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Biodiesel Jeep Commando

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  • Biodiesel Jeep Commando

    We're embarking on our first R2.8 conversion. We've done several 3.9 and 5.9 conversions. When we learned that a common rail Cummins was available in a crate, we knew we wanted one of these engines, so we found this '72 AMC Jeep Commando as our first R2.8 project.

    Our plan is to use a Jeep TJ NV3550 five speed and a Dana 300 transfercase. Initially, we wanted a six speed, but learned that the NV3550 has a slightly higher overdrive ratio.

    We'll be chucking a functional 304 AMC V8, TH400 auto and Dana 20 transfercase. We want to run biodiesel and enjoy all the torque, reliability, and fuel economy of a diesel.

    Our stock chassis is a 104" wheel base. We have a Dana 44 rear, Dana 30 front with 3.73 gears and power drum (for now) brakes.

    We're planning to use a later CJ 4 cyl. clutch pedal and bracket to covert from auto to a hydraulic clutch linkage.

    We're looking to the aftermarket companies who are designing motor mounts, transmission adapters, and other accessories to complete this Jeep conversion.
    The Green Machine

  • #2
    Cool, keep us updated.

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    • #3
      I bought this parts Jeepster for the chrome roof rack and optional sliding rear windows. Gonna see about transplanting that classic Jeepster front clip onto our ugly duckling.

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      • #4
        Looks like a great project! What size drop is the front axle on those? The ax15 might be easier to source than the nv3550.

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        • #5
          Front axle is passenger drop. We are using a Dana300 behind a used TJ NV3550.

          Our engine arrived this week. We've been working all summer on the chassis. The frame and axles are all completely rebuilt and painted. We added disc brakes up front, a Detroit True Trac in the rear, and re-arched springs for approximately 2" of lift. Otherwise, it is stock so far.

          I posted a question in the tech section on our AC compressor. Next step is to get that mounted and confirm that our Farmstrong Inc. motor mounts will clear the compressor. Then, it's time to get our mounts welded to the frame.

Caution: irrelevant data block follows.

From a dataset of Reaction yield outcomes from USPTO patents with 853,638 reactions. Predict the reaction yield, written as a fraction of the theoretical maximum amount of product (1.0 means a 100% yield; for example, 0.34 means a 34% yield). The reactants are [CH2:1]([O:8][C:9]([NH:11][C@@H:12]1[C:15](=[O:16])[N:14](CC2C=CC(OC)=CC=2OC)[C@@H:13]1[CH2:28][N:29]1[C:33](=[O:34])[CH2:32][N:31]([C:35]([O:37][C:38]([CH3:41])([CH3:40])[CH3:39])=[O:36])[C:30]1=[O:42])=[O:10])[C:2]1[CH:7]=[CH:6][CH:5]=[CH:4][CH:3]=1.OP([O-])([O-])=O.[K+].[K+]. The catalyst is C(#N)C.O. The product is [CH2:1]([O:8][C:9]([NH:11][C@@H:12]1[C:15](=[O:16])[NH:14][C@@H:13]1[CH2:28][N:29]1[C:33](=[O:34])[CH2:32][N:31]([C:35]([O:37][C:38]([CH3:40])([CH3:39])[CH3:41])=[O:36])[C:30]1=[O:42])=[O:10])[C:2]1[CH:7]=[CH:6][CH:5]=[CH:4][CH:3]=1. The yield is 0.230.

The body has been sand blasted. So body work and paint are also in the works.

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          • #6
            Have you ran much biodiesel in common rails? I've been interested, but I've never seen it around. I saw a video where a guy was using WVO 50/50 with pump diesel, no idea how long his injection system lasted. I know that's different, but I love the idea of variable fuels.

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            • #7
              I second the above!

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              • #8
                Originally posted by DieselJeep View Post
                Have you ran much biodiesel in common rails? I've been interested, but I've never seen it around. I saw a video where a guy was using WVO 50/50 with pump diesel, no idea how long his injection system lasted. I know that's different, but I love the idea of variable fuels.
                Yes. Biodiesel is good for common rails. I would not run WVO in a common rail. The injector tolerances are just too tight for unrefined oil.

                Cummins and all the US engine manufactures approve 20% biodiesel blends in all there common rail engines. Most retail stations are selling 20% or less in their pumps. The Germans are wavering between 5-10% biodiesel approvals. I think that has more to do with politics than technical reasons. Biodiesel has great lubricity, which is good for the moving parts in your fuel system including those piezo injectors. Common rail injectors need very clean fuel.

                The biodiesel industry has done a lot of work on fuel quality standards and enforcement. As the new product in the market, extreme high quality is required to satisfy skeptics. As a result, biodiesel is some of the cleanest fuel in market. Now, that common rail tolerances are testing the cleanliness of real world fuels, the petroleum industry is looking to make their fuel as clean as biodiesel. Oxidative stability is also a topic of interest as some common rail fuel systems dump hot fuel back into the tank. Extreme heat testing has shown biodiesel can withstand this without problem.